TEDx Portland 2019 — Dr. Rachel Knox Delivers POTentially Life-Changing Information
Dr. Rachel Knox walked onto the stage at the Keller Auditorium in Portland, Oregon with two important distinctions. She was the first speaker for this 9th year of TEDx Portland and…she had a secret.
It isn’t a secret that would grab anyone’s attention from the front page of a scandal rag, but it was something juicy enough that Big Pharma would have liked to apply a bit of duct tape.
Dr. Knox and her family of research physicians have been investigating the 6th, long neglected system in the human body. Unlike the Circulatory, Pulmonary, Skeletal, Muscular, and Nervous systems, knowledge of the Endocannabinoid System has been buried for generations, hidden away in dusty medical case histories stored deep in university libraries and gradually lost to memory as physicians and those skilled in naturopathic remedies and their patients eventually encountered death and took their wisdom with them. So diligently had information about the Endocannabinoid System been erased that this essential system appeared no where in Rachel’s medical textbooks.
Who would have thought that the human body and the bodies of many animals would be set up to produce and respond dynamically to cannabis? Yet, that is the virtue of the Endocannabinoid system, as Dr. Knox described it “a 600 million year old messenger and receptor system… that is totally unlike, supreme to, and in control of all the rest.”
While not echoing Dr. Knox’s assertions, the National Institute of Health acknowledges that “modulating the activity of the endocannabinoid system turned out to hold therapeutic promise in a wide range of disparate diseases and pathological conditions, ranging from mood and anxiety disorders, movement disorders such as Parkinson’s and Huntington’s disease, neuropathic pain, multiple sclerosis and spinal cord injury, to cancer, atherosclerosis, myocardial infarction, stroke, hypertension, glaucoma, obesity/metabolic syndrome, and osteoporosis, to name just a few.”
Dr. Rachel introduced the audience at the Keller to Jill, a patient suffering horribly from Parkinson’s disease, which is “a progressive nervous system disorder that affects movement,” according to the Mayo Clinic. Even after taking a handful of prescribed standard pharmaceutical medications, Jill appeared on screen as a fragile woman, trembling uncontrollably in her upper limbs, head, and torso. As the camera rolled she moved into the kitchen, and, taking up a knife dipped it into some cannabis oil and spread it on a cracker, which she promptly ate. Twenty minutes later, the trembling was gone and Jill stood straight and still.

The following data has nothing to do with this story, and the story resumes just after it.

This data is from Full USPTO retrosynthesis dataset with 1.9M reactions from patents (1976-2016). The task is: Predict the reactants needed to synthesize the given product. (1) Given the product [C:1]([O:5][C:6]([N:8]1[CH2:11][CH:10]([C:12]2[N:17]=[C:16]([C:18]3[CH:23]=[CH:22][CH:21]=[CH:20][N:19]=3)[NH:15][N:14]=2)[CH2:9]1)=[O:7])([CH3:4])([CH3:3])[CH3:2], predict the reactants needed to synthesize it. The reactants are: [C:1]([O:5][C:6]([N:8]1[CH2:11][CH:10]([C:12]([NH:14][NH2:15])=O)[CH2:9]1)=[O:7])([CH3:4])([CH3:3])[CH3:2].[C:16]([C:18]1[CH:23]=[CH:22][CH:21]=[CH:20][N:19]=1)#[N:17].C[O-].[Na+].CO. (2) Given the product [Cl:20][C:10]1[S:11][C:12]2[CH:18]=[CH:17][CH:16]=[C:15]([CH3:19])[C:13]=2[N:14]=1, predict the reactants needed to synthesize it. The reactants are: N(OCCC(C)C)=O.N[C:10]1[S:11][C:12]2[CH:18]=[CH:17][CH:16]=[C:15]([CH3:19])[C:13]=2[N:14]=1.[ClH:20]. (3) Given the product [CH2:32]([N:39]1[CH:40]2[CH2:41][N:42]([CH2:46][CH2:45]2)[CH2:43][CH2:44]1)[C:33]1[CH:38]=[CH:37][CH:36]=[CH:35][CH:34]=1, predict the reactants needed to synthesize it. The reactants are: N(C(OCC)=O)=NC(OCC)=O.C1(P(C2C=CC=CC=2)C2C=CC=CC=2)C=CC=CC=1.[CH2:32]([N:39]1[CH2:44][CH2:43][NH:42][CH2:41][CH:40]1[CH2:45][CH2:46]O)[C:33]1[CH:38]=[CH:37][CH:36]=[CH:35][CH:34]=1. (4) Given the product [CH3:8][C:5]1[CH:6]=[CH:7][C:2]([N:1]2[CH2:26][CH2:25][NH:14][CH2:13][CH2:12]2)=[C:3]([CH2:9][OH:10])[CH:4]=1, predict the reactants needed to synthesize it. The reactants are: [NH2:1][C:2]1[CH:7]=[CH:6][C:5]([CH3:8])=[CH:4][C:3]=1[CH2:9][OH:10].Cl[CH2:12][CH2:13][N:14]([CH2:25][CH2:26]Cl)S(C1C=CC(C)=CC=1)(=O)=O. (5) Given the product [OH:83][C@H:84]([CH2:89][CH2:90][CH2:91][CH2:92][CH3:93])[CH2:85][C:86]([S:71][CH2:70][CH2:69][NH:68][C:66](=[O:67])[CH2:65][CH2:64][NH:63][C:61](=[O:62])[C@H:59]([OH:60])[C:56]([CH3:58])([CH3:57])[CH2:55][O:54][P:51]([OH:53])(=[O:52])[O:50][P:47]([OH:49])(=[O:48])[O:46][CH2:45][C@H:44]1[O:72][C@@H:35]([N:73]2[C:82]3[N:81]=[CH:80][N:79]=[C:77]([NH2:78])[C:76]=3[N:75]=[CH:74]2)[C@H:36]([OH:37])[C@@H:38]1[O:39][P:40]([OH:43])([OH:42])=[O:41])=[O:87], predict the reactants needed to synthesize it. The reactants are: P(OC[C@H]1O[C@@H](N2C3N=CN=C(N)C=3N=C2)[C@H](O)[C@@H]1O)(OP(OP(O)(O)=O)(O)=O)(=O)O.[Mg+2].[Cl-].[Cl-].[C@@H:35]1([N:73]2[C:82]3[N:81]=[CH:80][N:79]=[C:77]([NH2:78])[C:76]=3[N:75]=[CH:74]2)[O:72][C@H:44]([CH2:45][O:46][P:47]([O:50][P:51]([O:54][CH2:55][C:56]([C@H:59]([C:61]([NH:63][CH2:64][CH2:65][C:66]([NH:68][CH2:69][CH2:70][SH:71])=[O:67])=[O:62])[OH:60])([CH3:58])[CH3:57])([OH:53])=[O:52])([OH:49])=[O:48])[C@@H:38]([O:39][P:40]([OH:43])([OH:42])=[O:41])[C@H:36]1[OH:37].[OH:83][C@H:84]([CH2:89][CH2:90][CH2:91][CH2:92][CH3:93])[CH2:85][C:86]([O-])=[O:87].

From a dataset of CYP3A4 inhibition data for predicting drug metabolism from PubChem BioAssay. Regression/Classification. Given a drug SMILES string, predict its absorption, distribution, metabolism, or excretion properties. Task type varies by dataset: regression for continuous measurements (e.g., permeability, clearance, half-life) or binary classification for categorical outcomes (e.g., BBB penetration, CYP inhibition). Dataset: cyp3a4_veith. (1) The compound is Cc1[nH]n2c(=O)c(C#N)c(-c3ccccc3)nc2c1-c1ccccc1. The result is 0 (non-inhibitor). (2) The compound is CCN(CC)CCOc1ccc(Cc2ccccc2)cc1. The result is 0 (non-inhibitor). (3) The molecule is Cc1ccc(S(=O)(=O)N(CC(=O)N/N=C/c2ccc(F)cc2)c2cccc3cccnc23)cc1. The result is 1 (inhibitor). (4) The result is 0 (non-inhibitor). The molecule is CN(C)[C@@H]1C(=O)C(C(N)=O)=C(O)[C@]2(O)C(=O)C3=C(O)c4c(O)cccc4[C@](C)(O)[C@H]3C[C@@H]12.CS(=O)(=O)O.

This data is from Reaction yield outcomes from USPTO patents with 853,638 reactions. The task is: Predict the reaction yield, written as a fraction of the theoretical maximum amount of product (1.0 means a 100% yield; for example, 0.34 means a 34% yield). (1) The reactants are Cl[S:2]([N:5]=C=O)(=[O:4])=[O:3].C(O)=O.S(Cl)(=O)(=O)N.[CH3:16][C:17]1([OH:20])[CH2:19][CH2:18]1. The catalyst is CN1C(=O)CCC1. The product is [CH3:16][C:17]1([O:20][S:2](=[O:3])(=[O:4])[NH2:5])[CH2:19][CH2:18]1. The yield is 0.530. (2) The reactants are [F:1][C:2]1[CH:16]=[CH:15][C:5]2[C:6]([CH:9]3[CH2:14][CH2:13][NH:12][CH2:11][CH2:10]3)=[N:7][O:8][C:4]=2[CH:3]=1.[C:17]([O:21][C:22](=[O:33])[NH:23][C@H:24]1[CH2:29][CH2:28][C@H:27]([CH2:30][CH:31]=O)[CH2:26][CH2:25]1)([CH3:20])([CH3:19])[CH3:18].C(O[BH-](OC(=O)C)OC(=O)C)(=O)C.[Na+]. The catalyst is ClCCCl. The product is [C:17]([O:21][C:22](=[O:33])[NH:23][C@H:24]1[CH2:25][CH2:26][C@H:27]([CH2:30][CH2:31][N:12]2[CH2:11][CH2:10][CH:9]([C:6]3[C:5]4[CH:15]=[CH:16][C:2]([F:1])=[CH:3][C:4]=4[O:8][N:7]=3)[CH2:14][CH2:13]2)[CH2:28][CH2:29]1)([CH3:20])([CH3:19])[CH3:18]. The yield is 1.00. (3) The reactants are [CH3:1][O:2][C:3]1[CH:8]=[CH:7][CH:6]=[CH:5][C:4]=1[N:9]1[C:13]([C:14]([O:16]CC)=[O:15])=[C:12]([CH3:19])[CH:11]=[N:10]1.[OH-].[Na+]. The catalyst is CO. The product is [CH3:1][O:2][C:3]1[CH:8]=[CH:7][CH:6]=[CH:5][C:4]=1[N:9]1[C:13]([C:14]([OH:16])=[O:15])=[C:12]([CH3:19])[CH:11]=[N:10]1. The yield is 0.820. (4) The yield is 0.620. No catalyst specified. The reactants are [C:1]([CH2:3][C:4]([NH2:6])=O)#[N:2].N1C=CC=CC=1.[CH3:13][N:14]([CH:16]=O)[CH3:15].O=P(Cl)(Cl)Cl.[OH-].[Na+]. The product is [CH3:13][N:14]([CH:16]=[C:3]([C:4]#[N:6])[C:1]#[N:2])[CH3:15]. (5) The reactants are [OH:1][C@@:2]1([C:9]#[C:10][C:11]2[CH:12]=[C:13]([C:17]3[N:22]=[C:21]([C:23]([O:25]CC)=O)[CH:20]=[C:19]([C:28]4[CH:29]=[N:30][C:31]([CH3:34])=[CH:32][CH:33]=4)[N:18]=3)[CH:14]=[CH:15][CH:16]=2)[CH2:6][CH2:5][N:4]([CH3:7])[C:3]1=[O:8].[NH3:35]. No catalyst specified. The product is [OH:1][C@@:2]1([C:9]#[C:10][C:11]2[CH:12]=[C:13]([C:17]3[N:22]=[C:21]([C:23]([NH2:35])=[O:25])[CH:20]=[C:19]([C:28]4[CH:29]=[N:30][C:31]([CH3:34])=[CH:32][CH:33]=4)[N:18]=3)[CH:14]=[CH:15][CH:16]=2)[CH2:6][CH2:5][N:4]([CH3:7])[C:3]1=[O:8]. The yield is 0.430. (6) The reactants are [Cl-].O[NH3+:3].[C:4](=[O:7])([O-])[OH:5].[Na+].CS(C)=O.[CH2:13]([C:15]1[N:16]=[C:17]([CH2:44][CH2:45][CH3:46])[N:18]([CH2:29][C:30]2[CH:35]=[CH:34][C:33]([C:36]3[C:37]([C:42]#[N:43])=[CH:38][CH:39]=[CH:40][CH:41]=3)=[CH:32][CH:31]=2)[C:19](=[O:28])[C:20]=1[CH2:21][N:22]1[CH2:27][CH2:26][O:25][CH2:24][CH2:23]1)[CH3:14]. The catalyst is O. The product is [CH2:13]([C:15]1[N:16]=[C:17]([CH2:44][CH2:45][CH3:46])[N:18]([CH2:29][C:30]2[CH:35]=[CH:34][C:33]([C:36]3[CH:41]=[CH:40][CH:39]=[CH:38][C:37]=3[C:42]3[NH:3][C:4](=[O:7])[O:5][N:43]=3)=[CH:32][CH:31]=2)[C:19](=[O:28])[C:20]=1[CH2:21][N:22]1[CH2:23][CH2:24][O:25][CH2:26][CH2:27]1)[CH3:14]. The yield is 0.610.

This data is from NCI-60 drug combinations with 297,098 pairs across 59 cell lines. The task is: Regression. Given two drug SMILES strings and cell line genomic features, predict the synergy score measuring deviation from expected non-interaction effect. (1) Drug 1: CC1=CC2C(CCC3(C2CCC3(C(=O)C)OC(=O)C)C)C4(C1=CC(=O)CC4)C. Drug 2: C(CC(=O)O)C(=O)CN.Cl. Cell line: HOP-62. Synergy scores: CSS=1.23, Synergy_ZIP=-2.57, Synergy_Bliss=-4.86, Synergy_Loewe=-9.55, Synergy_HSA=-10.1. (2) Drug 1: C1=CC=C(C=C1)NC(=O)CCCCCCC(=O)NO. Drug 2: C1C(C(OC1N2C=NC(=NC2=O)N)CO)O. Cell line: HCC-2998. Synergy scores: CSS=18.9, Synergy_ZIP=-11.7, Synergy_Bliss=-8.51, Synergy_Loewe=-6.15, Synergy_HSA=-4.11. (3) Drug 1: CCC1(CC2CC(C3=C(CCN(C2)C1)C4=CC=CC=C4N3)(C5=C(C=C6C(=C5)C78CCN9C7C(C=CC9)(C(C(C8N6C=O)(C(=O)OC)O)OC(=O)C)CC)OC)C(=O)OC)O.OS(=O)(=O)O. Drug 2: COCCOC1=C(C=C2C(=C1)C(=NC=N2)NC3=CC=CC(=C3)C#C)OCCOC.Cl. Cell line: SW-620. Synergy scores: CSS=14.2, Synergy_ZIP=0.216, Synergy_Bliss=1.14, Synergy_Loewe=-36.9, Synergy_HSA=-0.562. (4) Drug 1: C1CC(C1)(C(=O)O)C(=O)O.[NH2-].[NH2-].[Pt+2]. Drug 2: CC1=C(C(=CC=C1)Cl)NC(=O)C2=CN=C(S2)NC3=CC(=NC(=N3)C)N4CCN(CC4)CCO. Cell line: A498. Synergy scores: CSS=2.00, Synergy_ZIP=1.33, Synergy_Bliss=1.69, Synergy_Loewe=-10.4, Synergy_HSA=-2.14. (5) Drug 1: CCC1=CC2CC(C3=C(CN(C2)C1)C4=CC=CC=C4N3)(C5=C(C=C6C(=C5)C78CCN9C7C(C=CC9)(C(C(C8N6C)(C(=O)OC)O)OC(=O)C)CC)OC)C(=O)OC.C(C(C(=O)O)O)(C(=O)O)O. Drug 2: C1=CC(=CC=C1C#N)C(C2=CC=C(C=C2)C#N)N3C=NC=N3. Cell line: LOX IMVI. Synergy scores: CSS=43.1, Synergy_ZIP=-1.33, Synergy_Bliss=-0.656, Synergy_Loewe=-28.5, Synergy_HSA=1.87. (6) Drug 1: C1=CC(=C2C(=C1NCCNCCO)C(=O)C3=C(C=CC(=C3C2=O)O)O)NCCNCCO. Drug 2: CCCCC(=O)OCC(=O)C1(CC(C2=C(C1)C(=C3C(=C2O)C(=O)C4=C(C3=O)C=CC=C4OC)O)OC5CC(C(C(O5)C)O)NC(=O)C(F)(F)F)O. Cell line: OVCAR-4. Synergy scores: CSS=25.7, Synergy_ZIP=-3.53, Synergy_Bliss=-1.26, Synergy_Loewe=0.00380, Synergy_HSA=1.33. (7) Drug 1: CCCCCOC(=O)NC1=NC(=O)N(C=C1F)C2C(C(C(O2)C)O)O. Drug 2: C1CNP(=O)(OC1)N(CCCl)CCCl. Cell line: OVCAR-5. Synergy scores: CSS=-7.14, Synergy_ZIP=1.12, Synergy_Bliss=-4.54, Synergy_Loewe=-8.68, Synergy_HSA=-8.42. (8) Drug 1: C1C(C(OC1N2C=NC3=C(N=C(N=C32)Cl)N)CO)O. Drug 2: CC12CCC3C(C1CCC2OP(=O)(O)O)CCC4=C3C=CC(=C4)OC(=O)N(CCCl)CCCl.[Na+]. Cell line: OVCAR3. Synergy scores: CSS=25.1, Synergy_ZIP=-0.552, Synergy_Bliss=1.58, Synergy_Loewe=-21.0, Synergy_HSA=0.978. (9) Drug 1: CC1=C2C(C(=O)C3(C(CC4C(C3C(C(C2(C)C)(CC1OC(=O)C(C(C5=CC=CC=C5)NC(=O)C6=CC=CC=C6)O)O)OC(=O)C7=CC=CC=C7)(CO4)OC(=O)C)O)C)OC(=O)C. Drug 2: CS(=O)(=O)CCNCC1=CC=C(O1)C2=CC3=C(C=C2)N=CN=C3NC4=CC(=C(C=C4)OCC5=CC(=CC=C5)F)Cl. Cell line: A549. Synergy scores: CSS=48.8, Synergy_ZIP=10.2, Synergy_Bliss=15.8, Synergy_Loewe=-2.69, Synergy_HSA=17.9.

This is not an ad for cannabis oil, but it is an open question about this other system webbed through our bodies. If the endocannabinoid system, through its own production of cannabinoids and when aided by the use of cannabis plant products, can produce positive results in all the areas mentioned, why is it that no statues to cannabis have been erected at city halls and hospitals across the country? The answer is two words — Big Pharma.
In his article “Down the Rabbit Hole: The Rise of Western Medicine”, Tigger Montague outlines the scheme succinctly. “The American Medical Association (AMA) began in 1847, but it was a small, weak organization until John D. Rockefeller and Andrew Carnegie took on a “philanthropic mission” to help the AMA, marking the point when allopathic (Western) medicine took a huge turn. Since there were many types of doctors and healing methods, Rockefeller wanted to eliminate these competitors, thus ensuring that drugs would be the main course of treatment.”
Those last eight words are the key, as Dr. Knox explained. In building a medical education and delivery system that would use cheap-to-produce prescription medications to treat patients, these canny business men ensured that all substances, like cannabis, that were unpatentable, would be deemed “quackery” and that their purveyors would be labeled snake oil salesmen. Found as early as the mid-1800s in the regularly edited Pharmacopoeia of the United States of America, all mention of cannabis was dropped by 1942.
The body, however, didn’t mothball its essential system during these Dark Ages and continued to beg assistance from the endocannabinoids that the body produces on its own, CB1 and CB2. CB1 cannabinoids are found mostly in the brain and the reproductive organs where they “modulate and moderate the perception of pain.” CB1 is the mechanism that will cause a careless cook to pull her hand away from the heat of a burner set to High. Elsewhere, CB2 works with the immune system and largely resides in the spleen. In fact, though, receptors of the ECS (Endocannabinoid System) are found throughout the body, where they defend against the shock of trauma, stress, and pain.
Recently, as we have watched the legalization of marijuana in an increasing number of states, the potential of phytocannabinoids — products made from the cannabis plant — as viable treatment options has been growing. As in the case of Dr. Rachel Knox, who, with her family, is doing all she can to spread the word, more researchers, physicians, and thousands of desperate patients are extolling the benefits of this secret system and its plant partner.